Further challenges posed by IRRBB
What is more, the fact that the circular continues to deal only with the scenario of a parallel shift in the yield curve of ± 200 bp and ignores all six of the scenarios named in the final BCBS standards (“parallel up, parallel down, steeper, flatter, short rates up, short rates down”) suggests that a number of additional regulatory changes may be in the offing in the near future.
In addition to the requirements set out in the BaFin circular, financial institutions also face the challenge of having to implement the new EBA guidelines (EBA/GL/2018/02) and the associated parts of the final standards of the Basel Committee on Banking Supervision (BCBS 368).
Further steps and measures are set to follow through the introduction of the CRD V / CRR II and the final draft of the Commission’s regulatory technical standards (RTS) as commissioned by the EBA. These will give rise to even more specific requirements, such as inclusion of credit-spread risk (CSRBB) and in terms of the standard approach to be adopted.
(see also https://www.l-p-a.com/news/die-umsetzung-der-eba-leitlinien-zu-zinsaenderungsrisiken-im-bankbuch-stellt-institute-vor-grosse-herausforderungen/)
The new EBA guidelines once again emphasise the dual approach of measuring and controlling interest rate risk from both the “economic value of equity” (EVE) and “earnings/net interest income (NII)” perspectives. The explicit sub-types of IRRBB risk to be considered are basis risk, gap risk and option risk. In addition to traded options (i.e. contractual options such as interest caps and floors), the latter sub-type must include embedded options (i.e. behavioural options such as early repayment rights in loans).
In certain bank systems, it is not readily possible to map covenants adequately: besides having to identify the relevant components, it may be the case that the requisite measurement models are not available. The very existence of an optionality risk may not always be captured by a bank’s systems and may not even be measurable yet in technological terms.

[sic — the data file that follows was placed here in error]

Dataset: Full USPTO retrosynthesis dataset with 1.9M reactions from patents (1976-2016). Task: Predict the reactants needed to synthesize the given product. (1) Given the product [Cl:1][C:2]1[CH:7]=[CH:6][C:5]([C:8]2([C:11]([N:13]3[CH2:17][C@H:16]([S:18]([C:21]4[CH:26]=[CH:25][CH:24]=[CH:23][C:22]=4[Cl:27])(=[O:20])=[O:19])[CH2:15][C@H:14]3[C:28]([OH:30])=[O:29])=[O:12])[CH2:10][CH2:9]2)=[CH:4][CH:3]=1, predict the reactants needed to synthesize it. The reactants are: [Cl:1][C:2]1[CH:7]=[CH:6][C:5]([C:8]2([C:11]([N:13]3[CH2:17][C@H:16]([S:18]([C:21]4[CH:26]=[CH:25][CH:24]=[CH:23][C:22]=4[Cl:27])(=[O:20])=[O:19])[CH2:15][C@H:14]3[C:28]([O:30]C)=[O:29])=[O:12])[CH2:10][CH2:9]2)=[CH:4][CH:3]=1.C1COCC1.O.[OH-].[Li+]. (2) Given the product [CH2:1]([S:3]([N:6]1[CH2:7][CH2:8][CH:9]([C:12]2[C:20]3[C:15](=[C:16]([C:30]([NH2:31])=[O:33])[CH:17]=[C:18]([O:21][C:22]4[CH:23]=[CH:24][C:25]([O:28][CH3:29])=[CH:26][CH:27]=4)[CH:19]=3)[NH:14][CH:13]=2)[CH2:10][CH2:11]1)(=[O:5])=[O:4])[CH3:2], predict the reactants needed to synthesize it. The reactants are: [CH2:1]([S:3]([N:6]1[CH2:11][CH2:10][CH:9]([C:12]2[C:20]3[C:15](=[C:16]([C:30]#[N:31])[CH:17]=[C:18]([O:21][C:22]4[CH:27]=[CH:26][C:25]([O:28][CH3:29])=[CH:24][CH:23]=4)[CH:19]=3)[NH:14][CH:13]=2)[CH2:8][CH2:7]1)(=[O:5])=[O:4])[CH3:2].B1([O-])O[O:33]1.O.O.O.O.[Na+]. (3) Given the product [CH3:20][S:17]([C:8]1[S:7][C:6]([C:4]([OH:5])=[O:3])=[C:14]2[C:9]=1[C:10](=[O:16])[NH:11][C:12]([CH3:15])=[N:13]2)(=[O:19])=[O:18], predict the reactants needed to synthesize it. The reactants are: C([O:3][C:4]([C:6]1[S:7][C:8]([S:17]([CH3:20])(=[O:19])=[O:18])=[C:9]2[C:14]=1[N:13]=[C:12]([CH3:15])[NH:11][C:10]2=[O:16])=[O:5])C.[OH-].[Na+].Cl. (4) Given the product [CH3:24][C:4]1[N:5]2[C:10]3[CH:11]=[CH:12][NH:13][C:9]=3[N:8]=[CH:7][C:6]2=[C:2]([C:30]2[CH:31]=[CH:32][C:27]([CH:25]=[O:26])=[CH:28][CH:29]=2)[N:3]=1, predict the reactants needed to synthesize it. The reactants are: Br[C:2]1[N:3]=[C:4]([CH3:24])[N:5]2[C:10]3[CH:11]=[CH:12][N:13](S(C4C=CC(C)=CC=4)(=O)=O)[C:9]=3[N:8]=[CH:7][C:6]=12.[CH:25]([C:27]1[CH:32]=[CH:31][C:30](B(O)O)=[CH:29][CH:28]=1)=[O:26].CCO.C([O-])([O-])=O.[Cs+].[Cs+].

Important: dynamic models of client behaviour
Besides ensuring that data is captured on a consistent basis and that IRRBB monitoring and reporting is fully automated, banks – depending on their SREP categorisation – face the major challenge of having to deploy appropriate dynamic models capable of mapping customer behaviour in the case of interest rate fluctuations.
When interest rates rise or fall, not only does interest expenditure and income change, but also the economic value of the bank’s in-force business. On the assets side of the balance sheet, banks must continue to take account of possible changes in credit volume arising from new business, special rights of repayment and termination, and changes in the utilisation of credit lines by clients. On the liabilities side, customer behaviour must be factored in when determining the size of the deposit volume. The consistent modelling of assumptions on client behaviour in all scenarios, as well as from the perspective of economic value and earnings, is a major challenge for many financial institutions.
The low and negative interest rate environment that has predominated over the last ten years is proving to be an obstacle to the development of dynamic client models like these, as there are no parallels in history that can be used to predict how clients and banks will respond when interest rates actually begin to rise again.